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Born:1897, Windhill
Died: 23 November 1918
Buried: Windhill Cemetery
Address: 4 Atkinson Street, Shipley
Parents: William & Mary Ellen
Siblings: Wilfred, Elsie
Occupation: Errand Boy (1911)
Rank: Pte
Rolls of Honour: St Paul’s
Regiment: Lincolnshire Regt, later Labour Corps
Wallace Rineyl Skinner
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Wallace was the youngest of four children of William and Mary Ellen Skinner who in 1901 were living at Moray Place, Shipley. Ten years later, William had died and Mary had remarried, James Allen. They were living at Wrose Hill and Wallace was the only child still at home. He was given as an errand boy. The first mention of Wallace during the war appeared in the Shipley Times & Express on 25 August 1916 when he is in court: Pte Wallace Skinner of Stubbing House, Wrose Hill, who had been apprehended by P C Alfred Brown, was charge at the Bradford West Riding Court on Monday morning with being an absentee form the Labour Battalion. It was stated that the prisoner had over-stayed his leave. When asked by Mr J A Burton for an
explanation of his conduct, Skinner said he had sent word why he was staying away The prisoner was handed over to a military escort. Wallace returned to his regiment and was sent to France but there were more problems at home as we learn from the newspaper on 15 December 1916: An application was made at the Bradford West Riding Police Court on Thursday last by James Cousin and Son, estate agents, Shipley, for an ejection order against Wallace Skinner and James Allen. Mr A V Hammond, who appeared for the applicants, explained that some confusion arose as t the actual tenant of the house, which was situated in Wrose Hill Terrace Windhill. Mrs Allen who appeared as the respondent, was formerly known as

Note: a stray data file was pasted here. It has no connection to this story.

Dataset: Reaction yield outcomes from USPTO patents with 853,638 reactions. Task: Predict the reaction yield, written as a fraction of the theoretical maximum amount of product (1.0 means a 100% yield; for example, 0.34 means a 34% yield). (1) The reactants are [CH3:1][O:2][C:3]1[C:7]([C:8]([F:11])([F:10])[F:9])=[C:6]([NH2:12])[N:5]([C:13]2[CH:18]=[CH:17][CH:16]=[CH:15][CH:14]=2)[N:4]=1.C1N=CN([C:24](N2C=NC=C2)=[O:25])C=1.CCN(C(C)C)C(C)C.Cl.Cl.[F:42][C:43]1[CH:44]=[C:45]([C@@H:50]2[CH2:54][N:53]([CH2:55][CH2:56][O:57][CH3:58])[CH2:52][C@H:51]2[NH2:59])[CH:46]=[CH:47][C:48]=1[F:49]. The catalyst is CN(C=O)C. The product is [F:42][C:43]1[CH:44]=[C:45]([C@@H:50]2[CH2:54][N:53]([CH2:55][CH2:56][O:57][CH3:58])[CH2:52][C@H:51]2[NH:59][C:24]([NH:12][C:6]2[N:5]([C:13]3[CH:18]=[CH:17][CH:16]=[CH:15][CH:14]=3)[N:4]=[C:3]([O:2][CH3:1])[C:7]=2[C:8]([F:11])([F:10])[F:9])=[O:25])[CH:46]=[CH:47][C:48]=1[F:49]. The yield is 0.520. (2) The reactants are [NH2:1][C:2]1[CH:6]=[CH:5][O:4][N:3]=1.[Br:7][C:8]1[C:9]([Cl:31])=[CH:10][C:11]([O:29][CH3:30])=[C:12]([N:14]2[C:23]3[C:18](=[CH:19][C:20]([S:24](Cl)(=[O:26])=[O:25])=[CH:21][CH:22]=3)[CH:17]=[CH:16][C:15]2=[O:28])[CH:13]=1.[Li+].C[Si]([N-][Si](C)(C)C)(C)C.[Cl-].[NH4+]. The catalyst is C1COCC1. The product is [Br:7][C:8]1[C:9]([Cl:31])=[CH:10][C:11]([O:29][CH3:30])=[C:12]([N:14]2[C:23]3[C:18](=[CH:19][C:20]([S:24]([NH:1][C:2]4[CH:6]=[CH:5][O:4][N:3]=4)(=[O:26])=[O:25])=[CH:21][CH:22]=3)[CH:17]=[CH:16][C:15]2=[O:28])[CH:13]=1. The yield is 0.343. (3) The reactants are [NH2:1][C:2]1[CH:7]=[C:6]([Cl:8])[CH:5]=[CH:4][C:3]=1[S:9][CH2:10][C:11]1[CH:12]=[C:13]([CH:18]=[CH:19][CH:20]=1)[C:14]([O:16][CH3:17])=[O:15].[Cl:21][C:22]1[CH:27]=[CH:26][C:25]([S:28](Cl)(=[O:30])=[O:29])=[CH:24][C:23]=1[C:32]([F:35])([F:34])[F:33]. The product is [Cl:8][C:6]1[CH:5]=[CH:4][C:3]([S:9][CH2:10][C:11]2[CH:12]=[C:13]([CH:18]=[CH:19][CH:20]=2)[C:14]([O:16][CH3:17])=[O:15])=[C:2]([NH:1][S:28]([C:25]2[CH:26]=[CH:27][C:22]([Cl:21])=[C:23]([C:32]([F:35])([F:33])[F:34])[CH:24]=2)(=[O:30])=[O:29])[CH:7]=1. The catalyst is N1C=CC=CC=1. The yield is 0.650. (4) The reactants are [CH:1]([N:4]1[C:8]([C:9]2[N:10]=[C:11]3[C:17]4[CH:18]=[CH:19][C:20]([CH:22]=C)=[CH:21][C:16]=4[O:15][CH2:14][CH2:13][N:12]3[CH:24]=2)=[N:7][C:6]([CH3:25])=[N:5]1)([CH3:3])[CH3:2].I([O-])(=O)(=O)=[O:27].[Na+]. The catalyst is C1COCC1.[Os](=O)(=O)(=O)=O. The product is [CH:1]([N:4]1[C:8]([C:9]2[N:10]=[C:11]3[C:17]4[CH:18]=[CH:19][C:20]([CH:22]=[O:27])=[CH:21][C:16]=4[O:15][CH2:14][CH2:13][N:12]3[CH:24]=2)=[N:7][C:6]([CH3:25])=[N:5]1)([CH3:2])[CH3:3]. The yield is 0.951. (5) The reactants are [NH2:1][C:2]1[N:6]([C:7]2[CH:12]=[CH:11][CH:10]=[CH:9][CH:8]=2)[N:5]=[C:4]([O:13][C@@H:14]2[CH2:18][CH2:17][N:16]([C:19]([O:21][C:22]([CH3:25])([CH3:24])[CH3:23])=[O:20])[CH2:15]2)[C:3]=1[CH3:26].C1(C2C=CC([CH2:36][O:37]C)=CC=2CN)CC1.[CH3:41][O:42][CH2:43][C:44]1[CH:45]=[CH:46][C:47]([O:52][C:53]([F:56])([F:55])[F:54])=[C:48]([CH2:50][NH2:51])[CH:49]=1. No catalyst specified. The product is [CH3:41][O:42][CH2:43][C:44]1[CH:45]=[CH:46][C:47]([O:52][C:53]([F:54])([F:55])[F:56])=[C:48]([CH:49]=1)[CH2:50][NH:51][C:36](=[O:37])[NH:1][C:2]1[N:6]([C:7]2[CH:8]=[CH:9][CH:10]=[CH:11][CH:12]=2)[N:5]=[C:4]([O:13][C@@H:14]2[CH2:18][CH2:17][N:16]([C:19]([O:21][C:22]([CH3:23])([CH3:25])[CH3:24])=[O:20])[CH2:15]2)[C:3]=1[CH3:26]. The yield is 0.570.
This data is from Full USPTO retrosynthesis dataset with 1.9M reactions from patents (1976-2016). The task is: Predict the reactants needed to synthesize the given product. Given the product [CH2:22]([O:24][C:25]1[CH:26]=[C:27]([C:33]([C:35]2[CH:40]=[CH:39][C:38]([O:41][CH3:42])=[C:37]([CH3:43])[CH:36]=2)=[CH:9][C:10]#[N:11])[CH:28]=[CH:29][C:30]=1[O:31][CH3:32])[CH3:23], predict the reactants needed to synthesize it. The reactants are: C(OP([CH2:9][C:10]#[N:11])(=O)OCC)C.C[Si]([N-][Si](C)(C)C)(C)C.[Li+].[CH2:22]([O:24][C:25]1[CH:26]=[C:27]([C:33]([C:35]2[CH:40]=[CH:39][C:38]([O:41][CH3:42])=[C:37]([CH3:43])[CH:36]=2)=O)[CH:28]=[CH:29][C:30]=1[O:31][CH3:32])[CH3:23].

Mrs Skinner. Her former husband had died and she alleged that her son, Wallace Skinner, who was now with the army in France, became the virtual tenant. Later Mrs Skinner married a man named Allen, against whom an application had been previously made. Mr Hammond maintained that Mr and Mrs Allen were trying by wrong methods to retain possession of the premises. Notices had been served on the respondents The clerk asked: ‘how do you prove service of notice on Skinner who is in France?’ Mr Hammond: ‘The notice was
nailed on his door which is a proper service.’ The chairman, Sir James Roberts, noted: ‘We are advised by the clerk that the service on Skinner is not proved. It will be better therefore, to leave Skinner out.’ An order was made for the possession of the property to be given up. It would appear from CWGC record of Wallace’s death that the family moved to 4 Atkinson Street in Shipley. We don’t know the cause of his death but he was probably at home because he was buried at Windhill Cemetery. He may well have been a victim of Spanish flu which was rampant at that time.
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